Pubdate: Mon, 29 Apr 2013
Source: Stabroek News (Guyana)
Copyright: 2013 Stabroek News
Author: John Anderson


Dear Editor,

I am a criminologist who came to Guyana for 10 days last month to
visit friends in the Corentyne area. I am also a speaker for Law
Enforcement Against Prohibition (LEAP) which is an international group
of current and former peace officers who are dedicated to drawing
attention to the devastating consequences of drug prohibition. I made
several observations during my trip which do not bode well for
Guyana's efforts to control the global drug trade.

Although we thoroughly enjoyed our time with the Guyanese people,
there were two events which we found quite disturbing. Both involved
being stopped on the Rupert Craig Highway by heavily armed men. Had it
not been for our driver who quickly identified them as military
personnel or, on the second occasion, as police officers, we had no
way of knowing that the intervention was legally sanctioned.

Remarkably, as soon as my wife and I were identified as "Caucasians"
at these roadblocks, we were waved through with no bother. Therefore,
if one wants to transport drugs through Guyana, it seems that criminal
organizations need only to include Caucasians as passengers in
vehicles containing contraband. However, that is not my main point.
The roadblocks and other deterrence-based strategies which are
currently intended to deter drug traffickers will not prevent drugs
from entering and leaving Guyana, nor will they have an impact on the
number of domestic drug users.

The Canadian experience with drug control strategies, modelled after
the United States, has focused almost exclusively on deterring the
supply side of drugs for nearly 100 years. By official accounts,
including two Senate reports by our federal government, the laws are
an unmitigated failure and waste of taxpayers' money.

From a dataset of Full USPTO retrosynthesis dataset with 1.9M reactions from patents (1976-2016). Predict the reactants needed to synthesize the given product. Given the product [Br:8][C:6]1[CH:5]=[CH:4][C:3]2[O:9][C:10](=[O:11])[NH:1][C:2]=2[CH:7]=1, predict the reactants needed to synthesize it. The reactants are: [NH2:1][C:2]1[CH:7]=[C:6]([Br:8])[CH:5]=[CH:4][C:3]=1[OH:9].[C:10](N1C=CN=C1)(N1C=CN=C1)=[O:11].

Marijuana has become more plentiful, potent and cheaper since its
criminalization in 1919. Our government has surrendered its control of
the cannabis trade to armed thugs who engage in public turf wars at
considerable risk to by-standers. Law enforcement efforts to control
drugs have only short-term results and set the conditions for further
violence as gangs continually fight over market share.

According to recent polls, the majority of residents in my province
(British Columbia) are in support of legalizing marijuana to be sold
through licensed, private vendors, much like the state of Washington
which borders our province. The criminalization of marijuana is
rapidly losing public support.

As an alternative to a so-called "war on drugs", we might learn from
one of Canada's most successful drug strategies against the deadliest
substance of them all: tobacco.

Fewer Canadian youth are smoking than ever before. Tobacco is tightly
regulated in Canada. It cannot be sold to minors, advertised in print
or electronic media, and retailers must hide tobacco products behind
opaque screens. Consistent public education messages in our schools
warn students of the hazards of tobacco but leave the decision about
smoking to them without any risk of arrest for their choices.

Our drug policies to deter the use of tobacco products are showing
signs of success. These lessons involving strict marketing controls
and education for youth can be employed to control other psychoactive
substances. The outcome will be a reduction in the demand for drugs
and criminal organizations will lose the profit incentive which fuels
their violence.

Yours faithfully, John Anderson Criminology Department Vancouver
Island University
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